Jack Elka’s drone-mounted camera views capture the expanse of the new dog park at the recreational field in Holmes Beach.
Jack Elka’s drone-mounted camera views capture the expanse of the new dog park at the recreational field in Holmes Beach.
Jack Elka’s drone-mounted camera views capture the expanse of the new dog park at the recreational field in Holmes Beach.
Plenty of dogs attended the opening of the new park Jan. 25 for a run and some fun during the ribbon-cutting festivities for the $50,000 large dog park on the multiuse field — at the site of the former Birdie Tebbetts baseball diamond — adjacent to Holmes Beach City Hall, 5801 Marina Drive. Also attending, vendors, including Manatee County Animal Services, Animal Network and a pet rescue group, Running Rover pet-sitting service, Three Dog Bakery with treats for the pups and Painting with a Twist. Poppo’s Taqueria of Anna Maria provided free breakfast burritos to the “peeps” at the event.
Plenty of dogs attended the opening of the new park Jan. 25 for a run and some fun during the ribbon-cutting festivities for the $50,000 large dog park on the multiuse field — at the site of the former Birdie Tebbetts baseball diamond — adjacent to Holmes Beach City Hall, 5801 Marina Drive. Also attending, vendors, including Manatee County Animal Services, Animal Network and a pet rescue group, Running Rover pet-sitting service, Three Dog Bakery with treats for the pups and Painting with a Twist. Poppo’s Taqueria of Anna Maria provided free breakfast burritos to the “peeps” at the event.
Pup treats Bazooka, a 5-year-old eski-poodle, accepts a treat Jan. 25 from Liz Naughton, manager of Three Dog Bakery, during the grand opening of the new dog park in the recreational complex between 59th Street, 63rd Street and Flotilla Drive in Holmes Beach, as owner Evelyn Taylor of Holmes Beach looks on.

Anna Maria faces hurdles for February pier opening

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Pre-demolition in 2018, the Anna Maria City Pier held memories for many people, including messages on engraved planks. Islander File Photo: Jack Elka

Anglers may be able to enjoy fishing off the Anna Maria City Pier by late February.

The mayor says there are hurdles, but maintains the pier contractor is on track.

Still, the buildings that were to house a restaurant and bait shop at the T-end of the pier will remain empty.

The historic pier was originally built in 1911 and closed after being damaged by Hurricane Irma in September 2017. The pier remained closed and was demolished by the city in 2018.

New construction began in January 2019.

“The pier is coming along nicely,” Murphy said at a Jan. 9 city commission meeting.

Most of the issues that arose in construction have been corrected, including a 3-inch gap on the platform at the T-end that was “fixed weeks ago,” Murphy said.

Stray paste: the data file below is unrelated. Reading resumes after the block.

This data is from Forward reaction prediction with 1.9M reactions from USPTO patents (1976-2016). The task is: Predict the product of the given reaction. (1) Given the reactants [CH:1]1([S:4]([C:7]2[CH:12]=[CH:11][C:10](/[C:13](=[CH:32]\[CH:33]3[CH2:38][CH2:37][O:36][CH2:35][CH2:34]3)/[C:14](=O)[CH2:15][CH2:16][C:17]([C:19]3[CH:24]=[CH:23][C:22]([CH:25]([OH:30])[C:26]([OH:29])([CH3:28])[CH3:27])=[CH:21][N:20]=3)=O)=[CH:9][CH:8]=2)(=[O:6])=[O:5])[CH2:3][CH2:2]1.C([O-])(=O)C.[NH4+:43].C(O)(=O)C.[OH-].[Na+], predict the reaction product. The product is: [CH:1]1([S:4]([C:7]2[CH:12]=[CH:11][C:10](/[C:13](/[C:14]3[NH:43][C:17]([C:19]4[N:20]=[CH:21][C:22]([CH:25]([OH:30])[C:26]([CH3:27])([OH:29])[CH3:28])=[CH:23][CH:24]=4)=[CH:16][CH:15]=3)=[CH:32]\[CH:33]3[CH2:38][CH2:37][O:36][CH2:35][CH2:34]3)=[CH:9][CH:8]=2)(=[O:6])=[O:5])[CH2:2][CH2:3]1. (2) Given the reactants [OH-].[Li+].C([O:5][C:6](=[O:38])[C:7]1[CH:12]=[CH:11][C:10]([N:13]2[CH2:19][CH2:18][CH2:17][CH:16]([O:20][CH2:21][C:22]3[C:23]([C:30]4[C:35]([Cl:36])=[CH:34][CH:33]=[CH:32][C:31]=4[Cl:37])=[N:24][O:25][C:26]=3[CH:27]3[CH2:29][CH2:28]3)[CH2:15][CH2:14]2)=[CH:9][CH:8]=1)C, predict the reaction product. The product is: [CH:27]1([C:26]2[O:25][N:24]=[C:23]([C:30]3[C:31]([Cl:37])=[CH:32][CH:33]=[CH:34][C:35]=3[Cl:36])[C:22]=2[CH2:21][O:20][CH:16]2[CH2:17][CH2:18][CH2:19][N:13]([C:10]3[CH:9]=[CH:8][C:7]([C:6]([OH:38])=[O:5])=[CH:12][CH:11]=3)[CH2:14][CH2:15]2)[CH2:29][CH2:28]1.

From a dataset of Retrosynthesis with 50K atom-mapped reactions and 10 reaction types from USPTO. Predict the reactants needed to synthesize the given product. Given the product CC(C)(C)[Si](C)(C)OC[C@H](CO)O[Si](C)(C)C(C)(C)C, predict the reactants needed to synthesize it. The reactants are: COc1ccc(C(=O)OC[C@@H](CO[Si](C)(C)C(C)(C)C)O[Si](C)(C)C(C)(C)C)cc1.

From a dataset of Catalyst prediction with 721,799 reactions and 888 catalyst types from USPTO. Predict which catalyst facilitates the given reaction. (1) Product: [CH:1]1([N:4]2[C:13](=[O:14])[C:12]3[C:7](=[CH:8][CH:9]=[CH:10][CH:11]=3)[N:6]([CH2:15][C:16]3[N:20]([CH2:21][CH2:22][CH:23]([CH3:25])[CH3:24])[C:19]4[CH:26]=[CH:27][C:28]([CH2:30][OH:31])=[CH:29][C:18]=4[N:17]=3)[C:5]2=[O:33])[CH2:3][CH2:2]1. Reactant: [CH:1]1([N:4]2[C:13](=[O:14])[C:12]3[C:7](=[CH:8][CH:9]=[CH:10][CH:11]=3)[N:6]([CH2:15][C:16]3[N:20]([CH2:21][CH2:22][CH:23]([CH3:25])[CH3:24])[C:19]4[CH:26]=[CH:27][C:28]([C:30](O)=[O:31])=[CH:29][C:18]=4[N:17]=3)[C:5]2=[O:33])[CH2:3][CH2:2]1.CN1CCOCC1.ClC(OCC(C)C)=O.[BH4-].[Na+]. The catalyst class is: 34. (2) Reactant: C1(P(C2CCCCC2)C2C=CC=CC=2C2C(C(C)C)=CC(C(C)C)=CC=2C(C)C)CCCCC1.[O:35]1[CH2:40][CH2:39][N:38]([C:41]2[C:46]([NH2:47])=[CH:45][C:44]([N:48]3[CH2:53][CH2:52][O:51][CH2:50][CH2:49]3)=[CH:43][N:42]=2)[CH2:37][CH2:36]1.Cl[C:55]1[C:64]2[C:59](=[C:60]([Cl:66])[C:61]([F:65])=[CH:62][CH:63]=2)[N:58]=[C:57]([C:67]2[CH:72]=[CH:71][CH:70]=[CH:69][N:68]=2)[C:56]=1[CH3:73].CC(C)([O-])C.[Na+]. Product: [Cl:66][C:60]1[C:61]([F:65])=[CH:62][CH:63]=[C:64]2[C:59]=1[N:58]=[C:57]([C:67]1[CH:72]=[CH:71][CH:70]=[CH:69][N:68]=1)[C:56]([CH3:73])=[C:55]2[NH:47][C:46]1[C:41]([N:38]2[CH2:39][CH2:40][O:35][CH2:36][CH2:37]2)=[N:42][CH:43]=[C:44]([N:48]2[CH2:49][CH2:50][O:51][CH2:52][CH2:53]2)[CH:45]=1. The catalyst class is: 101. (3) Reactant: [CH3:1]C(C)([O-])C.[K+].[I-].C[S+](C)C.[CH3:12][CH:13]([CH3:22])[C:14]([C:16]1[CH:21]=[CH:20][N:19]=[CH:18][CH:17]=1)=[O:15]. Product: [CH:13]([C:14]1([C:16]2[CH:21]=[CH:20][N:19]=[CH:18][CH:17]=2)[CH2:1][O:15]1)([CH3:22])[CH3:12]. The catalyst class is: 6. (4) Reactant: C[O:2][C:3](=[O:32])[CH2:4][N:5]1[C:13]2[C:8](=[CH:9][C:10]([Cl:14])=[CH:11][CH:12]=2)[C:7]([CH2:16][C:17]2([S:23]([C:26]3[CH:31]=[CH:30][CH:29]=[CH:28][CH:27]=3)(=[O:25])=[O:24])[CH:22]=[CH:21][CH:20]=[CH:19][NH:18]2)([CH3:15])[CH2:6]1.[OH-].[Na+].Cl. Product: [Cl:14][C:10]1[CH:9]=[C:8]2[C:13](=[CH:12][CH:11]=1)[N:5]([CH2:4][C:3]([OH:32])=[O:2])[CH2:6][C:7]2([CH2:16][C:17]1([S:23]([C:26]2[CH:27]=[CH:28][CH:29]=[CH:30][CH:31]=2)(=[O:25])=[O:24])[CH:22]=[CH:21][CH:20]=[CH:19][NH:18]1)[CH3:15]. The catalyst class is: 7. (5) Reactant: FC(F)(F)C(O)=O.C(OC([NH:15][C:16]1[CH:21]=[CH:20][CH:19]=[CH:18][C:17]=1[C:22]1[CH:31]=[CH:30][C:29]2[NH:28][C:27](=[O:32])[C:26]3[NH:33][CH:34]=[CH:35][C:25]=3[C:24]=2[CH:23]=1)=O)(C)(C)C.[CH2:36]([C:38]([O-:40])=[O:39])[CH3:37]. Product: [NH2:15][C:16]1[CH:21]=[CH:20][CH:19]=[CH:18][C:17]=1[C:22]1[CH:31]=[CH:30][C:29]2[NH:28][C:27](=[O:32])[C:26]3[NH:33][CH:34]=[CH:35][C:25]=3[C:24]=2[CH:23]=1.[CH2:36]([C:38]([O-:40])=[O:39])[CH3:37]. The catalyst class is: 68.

“Framing, siding, windows and most doors are up and hung,” he added.

As far as the bathrooms, power, sewer, water and fire suppression line, the mayor said “there are some hurdles with each one of these issues. But we’re still on track for an end-of-February opening.”

Some issues remained with getting power hooked up to the pier from the shoreside, but Murphy said he is working closely with Florida Power & Light remains confident the problems will be resolved in a timely fashion.


Pier tenant sought

The city commission Jan. 10 voted unanimously to decline the final lease offer from Mario Schoenfelder — pier operator since 2000 — and will instead seek requests for proposals from prospective tenants.

Although Mayor Dan Murphy said he and Schoenfelder had come to an agreement on many details, there remained two outstanding issues: insurance and rent payments.

In part, because Schoenfelder said he would be willing to spend $800,000 in pier improvements, Murphy recommended to the commission that the city pick up the tab for casualty, fire and wind insurance at an estimated annual cost of $50,000.

Schoenfelder was presented with two payment options: $18,900 or $21,600 per month, both with either a 3% annual increase after the first year or an annual adjustment based on the consumer price index.

But the option to make lower monthly payments called for an additional $250,000 from Schoenfelder on signing.

Schoenfelder countered with his own offer: $8,000 per month with payments abated for six months until the restaurant is opened and CPI-based adjustments kick in after three years.

There were other specifics to both offers. But in the end, there was too wide a gap between what the city was asking and what Schoenfelder was offering.

As to the prospects for a pier restaurant-bait shop operation, Murphy wrote a Jan. 18 text to The Islander: “It’s too soon to tell who is seriously interested but we have had quite a few calls about the RFP.”

Murphy said Jan. 10 that he wanted to issue the RFP by Jan. 15, but Jan. 18, he texted that the RFP “won’t go out until next week.”